Wednesday, December 31, 2014

Climbing the Mountains

When the Leeds and Liverpool Canal was built the builders, luckily, decided to parallel the path of the River Aire which was itself too mercurial in character to be part of the waterways system.  The result,, for us is a green, wooded and picturesque route through the Aire Valley to enjoy cruising along.  You are in the midst of the industrial area of Yorkshire and yet the canal is very pastoral.

The next big form of transport to go through this same area, the railroad, had other ideas.  No leisurely meandering for them.  They blasted their way from one side to the other of an area called The Nosegay, creating the long Thackley Railway Tunnel .  Their goal, the shortest distance between two points is a straight line.  Yep, but not nearly as pretty.

And now, in the age of the automobile, the recently created Airedale relief road took no notice of the canal when planning its route.  This resulted in the literal need to move a section of the canal several hundred feet to accommodate the new road.  The almighty car must not be stopped, now must it.

What the future will bring only the future knows.

As I said earlier, this used to be a very highly industrialized area. At one time there was a thriving Kirkstall Brewery  that used the canal to get its kegs of beer to market.  The brewery building has now been converted to housing for Leeds University students.  Tell me what student or parent would not appreciate the irony in that.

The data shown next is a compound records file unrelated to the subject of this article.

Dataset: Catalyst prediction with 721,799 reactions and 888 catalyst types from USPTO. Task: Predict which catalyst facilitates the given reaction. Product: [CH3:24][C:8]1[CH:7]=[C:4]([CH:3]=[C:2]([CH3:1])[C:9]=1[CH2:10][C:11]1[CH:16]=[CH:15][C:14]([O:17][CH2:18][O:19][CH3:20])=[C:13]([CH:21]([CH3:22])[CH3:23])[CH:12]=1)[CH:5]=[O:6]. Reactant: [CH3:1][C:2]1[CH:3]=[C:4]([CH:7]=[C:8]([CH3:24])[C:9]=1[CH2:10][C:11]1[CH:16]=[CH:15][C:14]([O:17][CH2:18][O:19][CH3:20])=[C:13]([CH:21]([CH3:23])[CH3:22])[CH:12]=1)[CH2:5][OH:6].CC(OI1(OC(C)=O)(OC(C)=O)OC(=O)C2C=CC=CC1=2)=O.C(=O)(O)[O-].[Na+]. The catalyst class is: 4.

Further along are the romantic ruins of Kirkstall Abbey where Cistercian monks used to work and worship.  But then, once again, along came Henry VIII and the Abbey was no more.  But the beautiful ruins are still a wonderful sight to behold.

A former textile mill along the canal has been turned into lovely canal side housing with newer units built up around it that blend well with the 1896 former mill.  High end, historic housing with a view.

Eventually you enter the village of Saltaire, a purpose built residential village created by Sir Titus Salt  in the 19th century to house his mill workers.  The village is still a wonderful and picturesque place thanks to the imaginative reuse of former industrial buildings for restaurants, pubs, residential and commercial purposes.  Way to go.

At Bingley, which we will be going through next, there is a rise of 5 connected and large locks (built in 1774!) that move the boat 60 feet up into the Pennines.  Before that were 3 locks we went through that rise you 30 feet and before that a double lock that takes you up18 feet and one lock that rises you 10 feet.  So, in the 5 miles between Saltair and Bingley you rise a total of almost 120 feet!  You have to find that at least somewhat impressive.

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